[Outlook]Stay out of the whirlpool

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[Outlook]Stay out of the whirlpool

They said that a new era had arrived. They said the soaring housing prices in the United States were not a bubble. They said the revolution in information technology permanently increased the economic growth rate and cutting-edge financial techniques made it easier to raise capital. As a result, it became possible to have both high economic growth and low interest rates, they believed.

This illusion was shattered last summer. But still, the optimism about the global economy didn’t dissipate. They said the losses financial institutions experienced when housing prices fell were limited and therefore as long as there was sufficient liquidity in the market, the U.S. economy would be restored in the near future. They also maintained that the decoupling era was coming, meaning that rising industrial countries no longer heavily depend on the United States and therefore the global economy would continue to grow despite the U.S. slowdown.

A rumor swirled, however, that a financial crisis would break out in Korea in September of this year. As it turned out, the crisis erupted in the United States. The U.S. government took over institutions that accounted for half of the supply of the housing market and nationalized the world’s biggest insurance company, AIG. A giant investment bank was shut down and the others were either sold to commercial banks whose savings are protected by the government, or transformed into holding companies in an attempt to get under government protection. The U.S. government announced a plan to spend a huge bundle of public funds almost equal to Korea’s entire gross domestic product, and is waiting for congressional approval.

Just as Koreans made up for our banks’ losses with taxpayer money, Americans will probably have to make up for losses the rich have accumulated by gambling with taxpayer money. It is shocking to see that Wall Street, once a symbol of the spirit of the times, overnight became a laboratory for experiments with socialist financial policy. Intellectuals will hastily push their pens. Even culture critics who have no idea what financial derivatives are will join the choir singing a sloppy funeral march for neoliberalism.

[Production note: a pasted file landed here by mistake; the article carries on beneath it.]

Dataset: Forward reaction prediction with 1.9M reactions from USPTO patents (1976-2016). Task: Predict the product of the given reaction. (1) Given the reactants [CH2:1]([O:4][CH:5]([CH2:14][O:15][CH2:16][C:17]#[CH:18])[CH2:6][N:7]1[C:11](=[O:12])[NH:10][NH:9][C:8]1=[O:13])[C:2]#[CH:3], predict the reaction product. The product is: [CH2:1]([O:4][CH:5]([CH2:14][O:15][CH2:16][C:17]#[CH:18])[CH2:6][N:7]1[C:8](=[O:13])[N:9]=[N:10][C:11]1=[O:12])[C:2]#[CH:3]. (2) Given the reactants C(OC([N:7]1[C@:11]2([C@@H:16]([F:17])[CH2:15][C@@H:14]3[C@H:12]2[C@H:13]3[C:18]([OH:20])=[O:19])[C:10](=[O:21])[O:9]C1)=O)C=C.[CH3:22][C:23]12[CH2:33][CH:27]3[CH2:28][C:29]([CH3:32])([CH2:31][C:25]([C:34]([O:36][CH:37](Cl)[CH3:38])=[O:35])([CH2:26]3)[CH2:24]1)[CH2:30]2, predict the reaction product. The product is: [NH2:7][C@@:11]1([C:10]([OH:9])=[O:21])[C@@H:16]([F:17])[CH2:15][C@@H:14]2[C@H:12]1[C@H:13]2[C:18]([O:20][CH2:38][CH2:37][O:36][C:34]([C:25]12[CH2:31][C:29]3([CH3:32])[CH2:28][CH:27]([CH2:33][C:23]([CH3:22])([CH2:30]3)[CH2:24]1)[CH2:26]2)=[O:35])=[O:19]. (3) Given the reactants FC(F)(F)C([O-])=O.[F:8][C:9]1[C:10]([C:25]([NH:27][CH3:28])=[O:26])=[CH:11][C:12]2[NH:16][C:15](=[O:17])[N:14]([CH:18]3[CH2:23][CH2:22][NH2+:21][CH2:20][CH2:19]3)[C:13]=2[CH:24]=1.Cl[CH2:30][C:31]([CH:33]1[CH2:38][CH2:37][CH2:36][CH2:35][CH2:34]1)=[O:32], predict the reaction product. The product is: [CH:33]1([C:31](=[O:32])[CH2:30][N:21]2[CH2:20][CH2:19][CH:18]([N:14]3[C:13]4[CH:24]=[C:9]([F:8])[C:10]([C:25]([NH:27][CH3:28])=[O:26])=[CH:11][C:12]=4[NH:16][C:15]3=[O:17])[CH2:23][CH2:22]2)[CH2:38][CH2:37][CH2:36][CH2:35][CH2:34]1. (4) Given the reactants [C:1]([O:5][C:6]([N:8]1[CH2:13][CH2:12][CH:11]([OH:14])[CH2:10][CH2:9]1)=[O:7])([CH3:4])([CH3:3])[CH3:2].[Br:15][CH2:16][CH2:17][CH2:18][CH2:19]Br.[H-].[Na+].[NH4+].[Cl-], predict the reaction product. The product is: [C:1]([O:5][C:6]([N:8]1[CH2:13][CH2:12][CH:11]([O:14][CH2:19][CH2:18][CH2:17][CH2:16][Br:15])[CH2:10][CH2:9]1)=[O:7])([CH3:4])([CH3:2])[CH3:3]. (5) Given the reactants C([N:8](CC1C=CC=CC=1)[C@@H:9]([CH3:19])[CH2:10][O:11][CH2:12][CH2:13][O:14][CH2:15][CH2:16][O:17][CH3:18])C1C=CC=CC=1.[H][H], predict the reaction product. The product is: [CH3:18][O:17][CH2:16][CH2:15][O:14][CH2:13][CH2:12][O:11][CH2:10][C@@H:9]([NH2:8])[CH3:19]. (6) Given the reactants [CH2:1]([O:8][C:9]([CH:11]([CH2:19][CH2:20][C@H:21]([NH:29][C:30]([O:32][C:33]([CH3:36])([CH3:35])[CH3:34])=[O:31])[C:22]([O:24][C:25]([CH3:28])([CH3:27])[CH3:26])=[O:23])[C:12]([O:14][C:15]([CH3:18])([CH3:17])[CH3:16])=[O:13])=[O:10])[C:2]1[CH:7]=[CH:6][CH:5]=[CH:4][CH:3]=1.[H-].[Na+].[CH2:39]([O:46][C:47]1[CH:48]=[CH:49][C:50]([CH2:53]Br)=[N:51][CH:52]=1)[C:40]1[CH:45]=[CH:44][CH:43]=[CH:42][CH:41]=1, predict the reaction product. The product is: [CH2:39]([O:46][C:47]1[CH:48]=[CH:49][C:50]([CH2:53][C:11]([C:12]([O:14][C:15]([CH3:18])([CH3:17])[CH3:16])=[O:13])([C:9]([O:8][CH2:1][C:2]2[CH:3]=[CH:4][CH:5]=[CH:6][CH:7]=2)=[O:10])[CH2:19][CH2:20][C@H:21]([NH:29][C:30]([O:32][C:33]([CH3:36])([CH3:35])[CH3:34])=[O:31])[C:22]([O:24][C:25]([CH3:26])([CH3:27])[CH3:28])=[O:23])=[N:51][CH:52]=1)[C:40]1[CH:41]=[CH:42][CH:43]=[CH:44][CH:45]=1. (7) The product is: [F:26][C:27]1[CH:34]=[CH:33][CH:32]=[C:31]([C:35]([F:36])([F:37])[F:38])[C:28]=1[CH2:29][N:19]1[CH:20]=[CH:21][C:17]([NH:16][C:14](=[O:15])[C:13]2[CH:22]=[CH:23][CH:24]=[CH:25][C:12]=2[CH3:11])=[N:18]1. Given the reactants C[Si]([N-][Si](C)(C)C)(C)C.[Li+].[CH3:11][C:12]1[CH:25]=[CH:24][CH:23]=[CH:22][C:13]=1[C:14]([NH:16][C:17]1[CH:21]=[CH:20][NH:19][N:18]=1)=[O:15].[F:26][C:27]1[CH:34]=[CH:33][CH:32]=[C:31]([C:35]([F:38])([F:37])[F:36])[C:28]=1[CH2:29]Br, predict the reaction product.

However, we don’t have the luxury of simply watching the misfortune in the United States as if it doesn’t concern us at all. We should remain alert to make sure that we are not dragged into the whirlpool. The bigger the vortex becomes, the more alert we should become.

The expectation that $700 billion in public funds will end the financial crisis in the United States may also turn out to be unreasonably optimistic. That amount of money is not enough to maintain all the assets and swollen debt of financial institutions. There has to be a massive depreciation of assets and debt and this will turn many financial institutions’ bonds and stocks into trash.

Additional reduction in housing prices will worsen the situation. Investors expect that housing prices in the United States will further decrease by 16 percent. If so, the housing prices in the United States will be 40 percent less than what they used to be at their peak. If assets equivalent to the gross domestic product disappear, all types of funds will likely become insolvent as well.

It is time to forget about decoupling, too. The housing and financial markets in Europe are sending warning signals and the economies of new industrial countries are shaking. Our economy will worsen further if the international financial markets freeze, making it more difficult to borrow foreign currency. The exports that have sustained our economy will decrease at the same time.

Fortunately, conglomerates and large-scale financial institutions remain healthy, so a crisis like the one we experienced in the past is unlikely to happen again. However, there is still a possibility that stocks could plummet, foreign exchange rates could surge or the financial market could tighten. Credit spreads on Korea’s bonds are not good compared with those in developing countries and Korea’s foreign debt is not small enough to be comfortable about when comparing it with exports.

There is no magic way of resolving these problems. The only possible method is to increase interest rates and control the transfer of capital if an emergency breaks out.

We must not cut interest rates significantly in an attempt to boost the economy and sell out massive foreign reserves to try and stop the foreign exchange rate from surging. Under the current circumstances, this will only invite a crisis. If the interest rates are to be reduced it should be done carefully, keeping pace with other countries. Also, projects that are not critical or not urgent must not be pushed ahead. That will only cause political insecurity, as did the push for lifting the ban on American beef imports.

*The writer is a professor of economics at Sogang University. Translation by the JoongAng Daily staff.

by Song Eui-young
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